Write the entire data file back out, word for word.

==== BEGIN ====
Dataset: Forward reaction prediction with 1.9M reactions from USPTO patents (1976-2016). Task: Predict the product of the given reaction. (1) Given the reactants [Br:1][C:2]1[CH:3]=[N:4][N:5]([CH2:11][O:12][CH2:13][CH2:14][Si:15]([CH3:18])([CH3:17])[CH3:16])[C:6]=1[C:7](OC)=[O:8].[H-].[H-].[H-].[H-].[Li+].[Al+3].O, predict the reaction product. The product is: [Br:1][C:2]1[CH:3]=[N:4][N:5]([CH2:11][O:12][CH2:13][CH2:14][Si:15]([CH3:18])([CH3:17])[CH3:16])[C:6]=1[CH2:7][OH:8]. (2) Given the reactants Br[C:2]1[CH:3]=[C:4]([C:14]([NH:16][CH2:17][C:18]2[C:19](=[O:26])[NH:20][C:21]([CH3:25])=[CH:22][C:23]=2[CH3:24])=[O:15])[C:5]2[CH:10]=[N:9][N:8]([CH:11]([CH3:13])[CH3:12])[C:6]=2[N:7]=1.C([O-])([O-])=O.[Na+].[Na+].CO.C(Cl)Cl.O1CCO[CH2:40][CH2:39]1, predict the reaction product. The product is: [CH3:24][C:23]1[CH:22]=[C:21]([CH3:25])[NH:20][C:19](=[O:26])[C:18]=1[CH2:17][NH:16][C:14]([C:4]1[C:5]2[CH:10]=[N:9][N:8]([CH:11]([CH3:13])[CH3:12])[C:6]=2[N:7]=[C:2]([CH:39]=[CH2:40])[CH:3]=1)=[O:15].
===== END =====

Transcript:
Dataset: Forward reaction prediction with 1.9M reactions from USPTO patents (1976-2016). Task: Predict the product of the given reaction. (1) Given the reactants [Br:1][C:2]1[CH:3]=[N:4][N:5]([CH2:11][O:12][CH2:13][CH2:14][Si:15]([CH3:18])([CH3:17])[CH3:16])[C:6]=1[C:7](OC)=[O:8].[H-].[H-].[H-].[H-].[Li+].[Al+3].O, predict the reaction product. The product is: [Br:1][C:2]1[CH:3]=[N:4][N:5]([CH2:11][O:12][CH2:13][CH2:14][Si:15]([CH3:18])([CH3:17])[CH3:16])[C:6]=1[CH2:7][OH:8]. (2) Given the reactants Br[C:2]1[CH:3]=[C:4]([C:14]([NH:16][CH2:17][C:18]2[C:19](=[O:26])[NH:20][C:21]([CH3:25])=[CH:22][C:23]=2[CH3:24])=[O:15])[C:5]2[CH:10]=[N:9][N:8]([CH:11]([CH3:13])[CH3:12])[C:6]=2[N:7]=1.C([O-])([O-])=O.[Na+].[Na+].CO.C(Cl)Cl.O1CCO[CH2:40][CH2:39]1, predict the reaction product. The product is: [CH3:24][C:23]1[CH:22]=[C:21]([CH3:25])[NH:20][C:19](=[O:26])[C:18]=1[CH2:17][NH:16][C:14]([C:4]1[C:5]2[CH:10]=[N:9][N:8]([CH:11]([CH3:13])[CH3:12])[C:6]=2[N:7]=[C:2]([CH:39]=[CH2:40])[CH:3]=1)=[O:15].